Miscellaneous thoughts on complexity in Evaluation

My friend and colleague and partner in crime Sanjeev Sridharan sent a query to a few people asking for reaction to various ideas he has been pondering. I thought it might be a good idea to post my response here.

Sanjeev says:
Sometimes governments invest large amounts of  money on grand ideas — these ideas are often not based on evidence or detailed plans. A kind version of this story is the  “innovation” lies in taking risks based primarily on somewhat vague promises of the original idea. In all likelihood the set of interventions that connect the activities to the long term outcomes  are going to be highly complex even though the language of accountability is framed as though the intervention is either simple/complicated.

Jonny says:

  • I talk about part of this issue in Chapter 3 of my book in a section titled: When is the probability of surprise high”. I won’t go into details here, but I argue that given economic, political, social, and human capital realities, governments have little choice but to implement unidimensional solutions to multidimensional problems.

    It’s the rational choice because it is that, or nothing. The people establishing these programs know better, but they cannot act on the knowledge.
  • As for taking risks based on vague promises. I’m in favor of it. The truth is that most important decisions get made that way. Of course I’m in favor of drawing on lots of experience and knowledge to make the most informed choice possible, but the idea of some kind of direct relationship between data and action is illusory for most important decisions. Should the U.S. pass Obama’s health care reform? Should NATO implement a no-fly zone over Libya? Should a university hire professor X or Y? Should Apple market the I-Pod, or Ford the Edsel? Should Head Start be implemented? (Remember the data on Head Start that was drawn upon to justify it’s establishment was a pretty small study.) And so on and so forth. There may be lots of good research and theory to help inform these decisions, but given the uncertainties of the world, there is more “taking risks based on vague promises” that my narrow overly rational mind is comfortable with.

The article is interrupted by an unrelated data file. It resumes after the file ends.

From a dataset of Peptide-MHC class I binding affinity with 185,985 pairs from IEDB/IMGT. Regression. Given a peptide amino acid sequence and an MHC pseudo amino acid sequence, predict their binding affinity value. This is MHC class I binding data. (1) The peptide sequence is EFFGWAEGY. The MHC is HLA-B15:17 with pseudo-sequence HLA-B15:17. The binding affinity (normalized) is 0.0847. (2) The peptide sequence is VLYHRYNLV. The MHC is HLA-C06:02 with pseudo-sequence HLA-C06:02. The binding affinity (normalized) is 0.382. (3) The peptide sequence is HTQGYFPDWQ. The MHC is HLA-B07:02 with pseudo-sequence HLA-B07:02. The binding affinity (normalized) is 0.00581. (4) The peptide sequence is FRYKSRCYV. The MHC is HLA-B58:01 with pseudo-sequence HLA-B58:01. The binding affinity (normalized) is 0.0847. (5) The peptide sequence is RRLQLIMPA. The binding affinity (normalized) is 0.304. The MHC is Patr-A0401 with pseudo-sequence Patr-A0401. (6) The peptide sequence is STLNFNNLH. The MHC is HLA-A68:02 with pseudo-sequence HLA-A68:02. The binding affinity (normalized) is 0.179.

• If I’m right, the value of evaluation is downgraded to helping with incremental improvement, sort of like a CPI situation. The feedback latency can be long and short. Short: I am implementing a new reading program, is the teacher training component part working or do I have to revise it before we scale up to the whole school? Long: NIH has spent years funding multiple studies on helping to get evidence based practice implemented. Over time each study provides feedback for the next round of efforts. But in both cases we are talking about incremental improvements. The big changes are a leap of faith, with hopefully, as much science as possible mixed with the faith.

Sanjeev says:
How does the M & E system differ between interventions systems that are complicated vs. complex?

Jonny says:

  • This is yet another question I don’t have a very good answer for, but I do deal with something related in Chapter 5 my book, titled: Shifting from Advance Planning to Early Detection. In there is a discussion of extending M&E to scope for unanticipated change with respect to: 1) using the data to revise logic models, and 2) scope for changes in the program’s environment. I don’t make any distinctions between complicated and complex, but the ideas might be useful for what you are cooking up.

Sanjeev says:
Equally, i have a concern that the language of uncertainty and emergence, can distract the implementers of this program to think more deeply about the mechanisms (non-linear or otherwise) that are necessary to impact long term outcomes.

Jonny says:

  • How right you are! I think people are becoming besotted with “complexity”. They are seduced by the sexiness of the exotic ideas to the detriment of using what is known to do some good.